Understanding color when painting may feel like confusing subject, but it really doesn’t need to be. By using just a limited number of colors, and learning how they behave when they are mixed together, you can learn everything you need to know!
I like to paint with a split primary palette, myself, but there are as many ideas about the perfect choice of colors as there are artists who use them. The important thing is to experiment with your colors, make a few charts and a color wheel, and take the mystery out of whatever palette of colors you choose!
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Let’s start with a color wheel
A color wheel is one of the best learning tools available to the artist. You can get a store-bought color wheel and see (in general) how the colors go around the wheel, and how to mix them. But by making your own color wheel, you’ll learn the mixes and interactions that are specific to the colors of paint you own and use most often.
In the illustration above, you can see the color wheel that I created with a limited palette of six colors. I started my wheel by placing warm and cool primary colors at approximately 12 o’clock, 4 o’clock, and 8 o’clock. I then filled in the rest of the wheel by mixing the primaries with each other.
The end result gives me 15 colors total. Between cool yellow and cool blue, I have a greenish-yellow, a green, and a greenish-blue (the green family of colors). From my warm to my cool red, I have the violet colors, and from warm red to warm yellow, I have the orange family of colors.
As you can see, one of the benefits of using a simple, limited palette is that it’s easy to mix bright, clear, secondary colors. Once you’ve got your color wheel filled out (using your own paint colors) you’ll have a quick reference for most of the colors you will need to mix while painting!
Creating a color chart
Moving beyond a simple color wheel, creating a color chart is a great way to learn how to mix the secondary and tertiary colors. The chart I use (shown below) helps me see, and teach, the divisions that make up these additional colors.
To make your own color chart, lay out all of your colors that you use. Paint a small square of each color going down the left side of your paper, and then do the same thing again along the bottom of your paper (you may want to use a ruler and pencil to create a gride, beforehand.)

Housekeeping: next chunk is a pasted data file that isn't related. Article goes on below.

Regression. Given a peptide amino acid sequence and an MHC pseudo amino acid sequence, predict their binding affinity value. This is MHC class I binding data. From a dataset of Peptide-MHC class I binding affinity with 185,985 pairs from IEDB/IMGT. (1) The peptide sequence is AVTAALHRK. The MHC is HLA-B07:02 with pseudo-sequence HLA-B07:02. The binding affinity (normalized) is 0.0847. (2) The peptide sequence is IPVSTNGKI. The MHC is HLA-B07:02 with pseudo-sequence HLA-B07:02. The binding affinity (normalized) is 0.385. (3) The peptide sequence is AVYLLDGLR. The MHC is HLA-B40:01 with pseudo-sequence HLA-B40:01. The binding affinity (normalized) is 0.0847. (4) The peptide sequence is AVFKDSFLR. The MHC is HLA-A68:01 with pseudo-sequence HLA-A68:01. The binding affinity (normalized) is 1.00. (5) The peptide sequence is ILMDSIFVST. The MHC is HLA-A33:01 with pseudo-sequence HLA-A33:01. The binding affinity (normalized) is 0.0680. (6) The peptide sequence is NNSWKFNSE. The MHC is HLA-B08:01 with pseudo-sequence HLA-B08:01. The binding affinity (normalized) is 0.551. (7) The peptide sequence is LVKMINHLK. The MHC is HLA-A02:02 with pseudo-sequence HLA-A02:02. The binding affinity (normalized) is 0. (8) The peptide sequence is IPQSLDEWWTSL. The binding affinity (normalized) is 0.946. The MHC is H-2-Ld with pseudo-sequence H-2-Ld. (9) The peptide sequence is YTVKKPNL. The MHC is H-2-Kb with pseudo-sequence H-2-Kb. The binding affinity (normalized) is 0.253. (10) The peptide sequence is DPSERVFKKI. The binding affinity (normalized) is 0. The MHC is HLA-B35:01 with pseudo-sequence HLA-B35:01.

Then, fill in each of the squares of your grid by mixing the color on the left side with the color in the bottom row. The resulting hue will tell you a LOT about how your specific colors mix—and what colors you can achieve with your limited palette.
While this may seem like a lot of work and a waste of time, my experience has shown it to be of great value to students learning watercolor for the first time as well as those who are having trouble with color in their paintings.
NOTE: See how the mixed colors are a little “splotchy” or “uneven” in my chart? This is because I mixed the color directly on the paper. You may want to make several color charts—one chart could show how the colors look when mixed on the paper, another could show how the colors look when mixed on the palette. I’ve also done charts where I used more water (for lighter colors) and charts with less water (for darker colors).
Your charts will help you see which colors don’t work together, and should keep you from learning that lesson for the first time in the middle of an important painting! There are times when you need a muted color and times you want bold, clean, vibrant color. With your reference charts you will be able to see right away what color you want, and how to get it.
In time, you may find, as I did, that having too many color choices from the tube complicated the painting process. While I do keep a few other colors besides the ones above, I found that as long as I have the essential colors for my color wheel, and make a thorough chart, I can paint any color I need.
Now, go make those charts for yourself! You can’t beat them for a great reference when painting!
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